A telegram advising closure

The terrible influenza pandemic was still raging.

Nov. 18th
Visited school this afternoon with telegram from Education Secretary advising the closing of the school on account of an outbreak of influenza. This was done.
Wm Davenport

Buscot CE School log book (C/EL73/2)

Nothing but absolute fitness is any good up the line

Percy Spencer was recovering well, but worried about younger brother Sydney.

Monday Sept 15 [1918] [date added by Florence, only Monday in P’s hand]

My dear WF

I won’t put the date on – it’s so long since I wrote you. Very sorry.

Tomorrow I hope to get out.

Since Friday night I have had practically no pain, but for some reason – probably due to returned circulation, consequent upon my getting up and walking about, one side of my hand has swelled pretty badly and the top wound is inclined to be dirty again. Nevertheless I haven’t a temperature and I feel much better in myself so there’s no need to worry. Also in parts of my little finger I begin to feel again.

I am so glad to hear about Sydney & hope his recommendation goes through. It is a pity he returned so soon, and I hope he’ll soon learn that nothing but absolute fitness is any good up the line.

It was a Captain Davenport. MC, who was with me on Thursday. I was his understudy & but for the accident of his arrival in France a few days before me and my casualty coming a few days before his, I should have had his job – adjutant. Altho’ hit in the leg & back (both slight) he crawled across London on strike to tell me all the news and to talk over “our campaigns”. I’m afraid Aunt Margaret felst sort of frozen out, altho’ I did my best to avoid this. It’s quite obvious I was lucky to get out so lightly – our fellows & officers have had a very thin time and suffered many casualties.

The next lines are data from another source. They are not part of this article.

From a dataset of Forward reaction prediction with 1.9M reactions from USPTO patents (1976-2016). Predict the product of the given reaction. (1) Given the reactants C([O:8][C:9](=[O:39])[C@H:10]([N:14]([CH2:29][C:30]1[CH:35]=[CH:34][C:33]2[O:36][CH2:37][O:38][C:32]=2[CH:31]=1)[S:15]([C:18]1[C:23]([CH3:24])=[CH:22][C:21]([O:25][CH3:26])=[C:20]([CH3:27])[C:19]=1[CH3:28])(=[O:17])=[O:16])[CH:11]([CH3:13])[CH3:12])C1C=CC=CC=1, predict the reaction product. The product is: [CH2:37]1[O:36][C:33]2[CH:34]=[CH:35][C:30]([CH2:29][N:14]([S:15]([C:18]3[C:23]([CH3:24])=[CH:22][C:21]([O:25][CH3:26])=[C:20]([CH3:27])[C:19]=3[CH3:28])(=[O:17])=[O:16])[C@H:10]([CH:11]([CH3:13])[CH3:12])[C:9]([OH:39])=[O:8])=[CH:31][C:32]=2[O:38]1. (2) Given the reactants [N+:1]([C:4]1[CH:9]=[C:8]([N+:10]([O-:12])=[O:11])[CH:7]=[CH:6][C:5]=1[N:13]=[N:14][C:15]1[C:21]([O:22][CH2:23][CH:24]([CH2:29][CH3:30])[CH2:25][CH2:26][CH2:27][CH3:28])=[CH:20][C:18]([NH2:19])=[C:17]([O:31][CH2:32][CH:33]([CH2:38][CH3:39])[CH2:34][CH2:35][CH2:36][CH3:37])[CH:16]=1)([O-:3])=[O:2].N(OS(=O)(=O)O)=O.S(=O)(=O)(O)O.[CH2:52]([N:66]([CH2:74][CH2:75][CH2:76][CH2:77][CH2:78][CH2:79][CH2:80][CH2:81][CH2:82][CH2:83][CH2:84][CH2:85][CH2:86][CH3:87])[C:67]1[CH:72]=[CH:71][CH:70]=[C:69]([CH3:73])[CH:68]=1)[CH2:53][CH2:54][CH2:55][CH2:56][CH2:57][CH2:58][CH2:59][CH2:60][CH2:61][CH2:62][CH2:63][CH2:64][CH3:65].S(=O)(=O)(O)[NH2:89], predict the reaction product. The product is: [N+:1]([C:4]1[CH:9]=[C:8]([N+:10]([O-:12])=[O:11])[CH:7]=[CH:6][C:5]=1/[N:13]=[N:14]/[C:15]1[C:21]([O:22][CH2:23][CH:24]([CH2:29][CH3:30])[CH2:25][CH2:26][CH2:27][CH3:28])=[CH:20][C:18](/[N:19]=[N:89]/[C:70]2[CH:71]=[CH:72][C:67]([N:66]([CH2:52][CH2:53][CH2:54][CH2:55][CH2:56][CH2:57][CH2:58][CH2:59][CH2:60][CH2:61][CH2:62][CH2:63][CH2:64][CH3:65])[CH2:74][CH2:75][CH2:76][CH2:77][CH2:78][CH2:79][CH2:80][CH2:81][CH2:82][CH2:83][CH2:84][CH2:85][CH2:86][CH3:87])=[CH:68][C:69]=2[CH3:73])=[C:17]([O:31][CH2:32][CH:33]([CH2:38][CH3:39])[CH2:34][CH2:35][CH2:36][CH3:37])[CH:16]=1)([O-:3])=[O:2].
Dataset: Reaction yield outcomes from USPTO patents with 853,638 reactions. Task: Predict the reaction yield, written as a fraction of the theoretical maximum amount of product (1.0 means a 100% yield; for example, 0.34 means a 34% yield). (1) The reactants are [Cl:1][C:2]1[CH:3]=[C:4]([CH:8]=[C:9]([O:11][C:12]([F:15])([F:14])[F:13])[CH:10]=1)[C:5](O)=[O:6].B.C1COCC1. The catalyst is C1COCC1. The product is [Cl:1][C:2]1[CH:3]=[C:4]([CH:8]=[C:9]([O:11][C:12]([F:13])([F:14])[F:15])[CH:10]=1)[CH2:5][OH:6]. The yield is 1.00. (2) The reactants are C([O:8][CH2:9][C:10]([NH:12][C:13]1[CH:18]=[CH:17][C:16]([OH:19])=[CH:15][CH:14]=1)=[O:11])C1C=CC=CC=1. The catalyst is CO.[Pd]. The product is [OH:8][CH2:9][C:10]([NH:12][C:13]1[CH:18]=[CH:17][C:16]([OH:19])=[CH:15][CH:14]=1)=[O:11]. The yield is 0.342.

Yours ever

Letter from Percy Spencer (D/EZ177/7/7/92)

Internees will get the same rations as civilians

Reading Prison (Place of Internment) was issued with new orders for food rationing.

[To] The Governor

The present & proposed dietary for Reading are both based on the ration schemes issued by the Ministry of Food for the general population.

Prisons have therefore been compulsorily rationed since March last, while until quite recently the general public have been able to purchase not only rationed foods in practically unlimited quantities, but other foods to which prisoners have not access. Thus the meat allowance in the present dietary of 2 ½ lbs per head per week is in conformity with the Devonport scale and the proposed dietary 1 ¼ lbs in conformity with the rationing scheme already in operation in the London area & shortly to be applied to the country generally. The quantities of meat shown in the attached scale are uncooked.

As regards the butcher difficulties, he should supply to the P of I meat in proportion to the available supplies: that is, if he is obtaining half his usual supplies he should satisfy your demands up to 50%, or if 8 oz only is available then 8 oz per interned prisoner. When the rationing scheme is applied to the Reading Area on the 25th prox:, prisoners will receive the equivalent of 20 oz meat in common with the general population. As regards the other rationed foods, they are also strictly in accordance with the rationing scheme for the general population.

One result of this will be to reduce materially the canteen privileges. With reference to your remark that the tea ration in Reading is one oz per week, it is assumed that this applies to all members of a family, and that therefore the adult ration is in practice more than one oz. Unless you have any further observations to offer, please proceed as in Min: 1 & submit the dietary as you propose to issue it.

FNI 28.2.18

Reading Prison [Place of Internment] letter book (P/RP1/8/2/1)